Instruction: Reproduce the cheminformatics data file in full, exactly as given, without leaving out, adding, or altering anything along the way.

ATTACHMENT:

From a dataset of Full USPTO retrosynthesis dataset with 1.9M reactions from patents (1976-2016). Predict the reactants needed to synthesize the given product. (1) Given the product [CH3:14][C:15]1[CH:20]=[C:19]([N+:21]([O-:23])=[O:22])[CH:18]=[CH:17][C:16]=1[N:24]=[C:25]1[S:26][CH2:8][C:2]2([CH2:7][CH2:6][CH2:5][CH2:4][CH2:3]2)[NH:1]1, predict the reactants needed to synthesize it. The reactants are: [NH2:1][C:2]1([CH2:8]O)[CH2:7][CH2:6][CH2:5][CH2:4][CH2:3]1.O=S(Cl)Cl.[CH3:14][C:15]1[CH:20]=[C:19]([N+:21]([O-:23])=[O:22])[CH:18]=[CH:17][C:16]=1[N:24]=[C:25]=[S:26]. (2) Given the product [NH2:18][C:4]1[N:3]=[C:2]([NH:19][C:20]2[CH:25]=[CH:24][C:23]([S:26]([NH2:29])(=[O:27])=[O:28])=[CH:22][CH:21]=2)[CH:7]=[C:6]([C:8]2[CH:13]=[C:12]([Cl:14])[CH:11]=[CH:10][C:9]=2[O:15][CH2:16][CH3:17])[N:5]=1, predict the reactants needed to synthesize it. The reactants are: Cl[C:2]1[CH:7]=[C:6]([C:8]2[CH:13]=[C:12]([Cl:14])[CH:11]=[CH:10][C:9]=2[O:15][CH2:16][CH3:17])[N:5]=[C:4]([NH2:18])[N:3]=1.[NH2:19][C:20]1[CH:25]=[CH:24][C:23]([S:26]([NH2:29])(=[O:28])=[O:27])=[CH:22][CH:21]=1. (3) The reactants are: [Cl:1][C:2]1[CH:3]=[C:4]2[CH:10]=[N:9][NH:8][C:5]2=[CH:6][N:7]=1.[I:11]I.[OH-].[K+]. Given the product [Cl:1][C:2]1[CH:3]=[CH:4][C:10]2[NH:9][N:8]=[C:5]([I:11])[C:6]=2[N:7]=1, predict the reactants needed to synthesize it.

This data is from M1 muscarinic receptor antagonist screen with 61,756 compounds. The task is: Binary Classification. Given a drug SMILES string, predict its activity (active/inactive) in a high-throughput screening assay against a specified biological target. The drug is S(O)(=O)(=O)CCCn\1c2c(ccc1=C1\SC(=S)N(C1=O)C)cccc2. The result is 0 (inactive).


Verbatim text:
From a dataset of Full USPTO retrosynthesis dataset with 1.9M reactions from patents (1976-2016). Predict the reactants needed to synthesize the given product. (1) Given the product [CH3:14][C:15]1[CH:20]=[C:19]([N+:21]([O-:23])=[O:22])[CH:18]=[CH:17][C:16]=1[N:24]=[C:25]1[S:26][CH2:8][C:2]2([CH2:7][CH2:6][CH2:5][CH2:4][CH2:3]2)[NH:1]1, predict the reactants needed to synthesize it. The reactants are: [NH2:1][C:2]1([CH2:8]O)[CH2:7][CH2:6][CH2:5][CH2:4][CH2:3]1.O=S(Cl)Cl.[CH3:14][C:15]1[CH:20]=[C:19]([N+:21]([O-:23])=[O:22])[CH:18]=[CH:17][C:16]=1[N:24]=[C:25]=[S:26]. (2) Given the product [NH2:18][C:4]1[N:3]=[C:2]([NH:19][C:20]2[CH:25]=[CH:24][C:23]([S:26]([NH2:29])(=[O:27])=[O:28])=[CH:22][CH:21]=2)[CH:7]=[C:6]([C:8]2[CH:13]=[C:12]([Cl:14])[CH:11]=[CH:10][C:9]=2[O:15][CH2:16][CH3:17])[N:5]=1, predict the reactants needed to synthesize it. The reactants are: Cl[C:2]1[CH:7]=[C:6]([C:8]2[CH:13]=[C:12]([Cl:14])[CH:11]=[CH:10][C:9]=2[O:15][CH2:16][CH3:17])[N:5]=[C:4]([NH2:18])[N:3]=1.[NH2:19][C:20]1[CH:25]=[CH:24][C:23]([S:26]([NH2:29])(=[O:28])=[O:27])=[CH:22][CH:21]=1. (3) The reactants are: [Cl:1][C:2]1[CH:3]=[C:4]2[CH:10]=[N:9][NH:8][C:5]2=[CH:6][N:7]=1.[I:11]I.[OH-].[K+]. Given the product [Cl:1][C:2]1[CH:3]=[CH:4][C:10]2[NH:9][N:8]=[C:5]([I:11])[C:6]=2[N:7]=1, predict the reactants needed to synthesize it.

This data is from M1 muscarinic receptor antagonist screen with 61,756 compounds. The task is: Binary Classification. Given a drug SMILES string, predict its activity (active/inactive) in a high-throughput screening assay against a specified biological target. The drug is S(O)(=O)(=O)CCCn\1c2c(ccc1=C1\SC(=S)N(C1=O)C)cccc2. The result is 0 (inactive).